Hydronephrosis

Hydronephrosis is dilatation of part of the kidney. Generally, it’s due to the fact there is slow or sluggish drainage in part of the kidney, down to the ureter. The condition usually occurs in the womb and it is sometimes detected before a baby is born. However, hydronephrosis symptoms are sometimes only recognised during investigations into urinary problems that are performed after a baby is born.

Symptoms of Hydronephrosis

Hydronephrosis symptoms aren’t usually obvious, so the condition is usually detected during investigations that are being done for other reasons. When hydronephrosis occurs in the womb, it is often detected during the routine anomaly scan that is performed at around 20 weeks. Hydronephrosis symptoms can also be detected in babies after the birth if doctors are performing scans to investigate the causes of urinary symptoms.

Most children do not present with any signs or symptoms for unilateral hydronephrosis. Historically the most common symptom for hydronephrosis is in fact a urinary tract infection. The symptoms of urinary tract infection in the older child can consist of high temperature, pyrexia and dysuria (pain when voiding). There could be cloudy urine, blood in the urine and pain in the child’s side or their back. Younger babies will not necessarily present with clear symptoms and when they develop a urinary tract infection they can have high temperature, irritability and failure to thrive. The hydronephrosis can then be detected when an ultrasound scan is performed to investigate the causes of the urinary tract infections.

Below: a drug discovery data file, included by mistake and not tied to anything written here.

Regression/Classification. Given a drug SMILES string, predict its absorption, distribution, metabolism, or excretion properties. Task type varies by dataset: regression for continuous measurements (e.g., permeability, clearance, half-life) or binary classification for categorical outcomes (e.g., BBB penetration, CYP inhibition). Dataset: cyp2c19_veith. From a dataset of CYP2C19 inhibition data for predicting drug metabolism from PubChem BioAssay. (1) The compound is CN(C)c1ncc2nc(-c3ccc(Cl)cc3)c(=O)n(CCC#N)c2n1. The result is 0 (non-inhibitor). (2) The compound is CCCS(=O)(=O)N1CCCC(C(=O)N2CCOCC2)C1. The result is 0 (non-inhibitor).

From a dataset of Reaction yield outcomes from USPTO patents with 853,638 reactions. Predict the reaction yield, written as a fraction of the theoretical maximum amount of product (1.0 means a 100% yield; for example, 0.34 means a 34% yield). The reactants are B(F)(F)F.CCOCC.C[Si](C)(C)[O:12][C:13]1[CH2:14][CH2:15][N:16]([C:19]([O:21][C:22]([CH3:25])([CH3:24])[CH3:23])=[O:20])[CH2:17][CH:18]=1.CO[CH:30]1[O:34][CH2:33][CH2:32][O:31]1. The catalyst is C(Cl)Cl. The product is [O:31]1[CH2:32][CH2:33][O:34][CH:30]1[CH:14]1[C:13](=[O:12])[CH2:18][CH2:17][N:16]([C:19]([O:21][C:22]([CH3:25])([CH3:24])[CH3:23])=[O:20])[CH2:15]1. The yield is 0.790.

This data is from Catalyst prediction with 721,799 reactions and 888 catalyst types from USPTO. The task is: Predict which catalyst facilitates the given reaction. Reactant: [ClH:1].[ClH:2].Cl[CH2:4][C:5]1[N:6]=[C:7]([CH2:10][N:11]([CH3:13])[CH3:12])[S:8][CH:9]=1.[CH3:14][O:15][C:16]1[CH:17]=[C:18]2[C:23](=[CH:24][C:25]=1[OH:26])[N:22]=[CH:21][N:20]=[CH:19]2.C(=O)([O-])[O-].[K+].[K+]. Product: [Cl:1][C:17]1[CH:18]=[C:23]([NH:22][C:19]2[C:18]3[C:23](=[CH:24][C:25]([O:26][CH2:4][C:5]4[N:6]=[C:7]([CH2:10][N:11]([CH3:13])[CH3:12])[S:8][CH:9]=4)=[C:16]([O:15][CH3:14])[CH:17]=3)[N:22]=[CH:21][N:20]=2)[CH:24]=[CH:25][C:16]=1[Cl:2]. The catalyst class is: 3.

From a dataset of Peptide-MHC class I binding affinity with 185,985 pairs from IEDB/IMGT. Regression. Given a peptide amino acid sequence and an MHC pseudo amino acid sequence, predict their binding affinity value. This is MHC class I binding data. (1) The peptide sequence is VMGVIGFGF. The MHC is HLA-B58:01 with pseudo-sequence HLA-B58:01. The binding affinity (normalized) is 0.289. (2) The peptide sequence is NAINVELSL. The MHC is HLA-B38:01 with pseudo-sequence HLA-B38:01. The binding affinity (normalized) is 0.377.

Presently a vast majority of children are diagnosed with hydronephrosis on fetal scans. At present, the 20 weeks scan can be useful for detecting hydronephrosis and this frequently means there may be further ultrasound scans required in pregnancy. This can occur at approximately 1 – 2% of all pregnancies. Hydronephrosis won’t usually cause any problems for the baby or the mother during pregnancy. However, additional monitoring may be recommended and treatment may be required after the baby is born.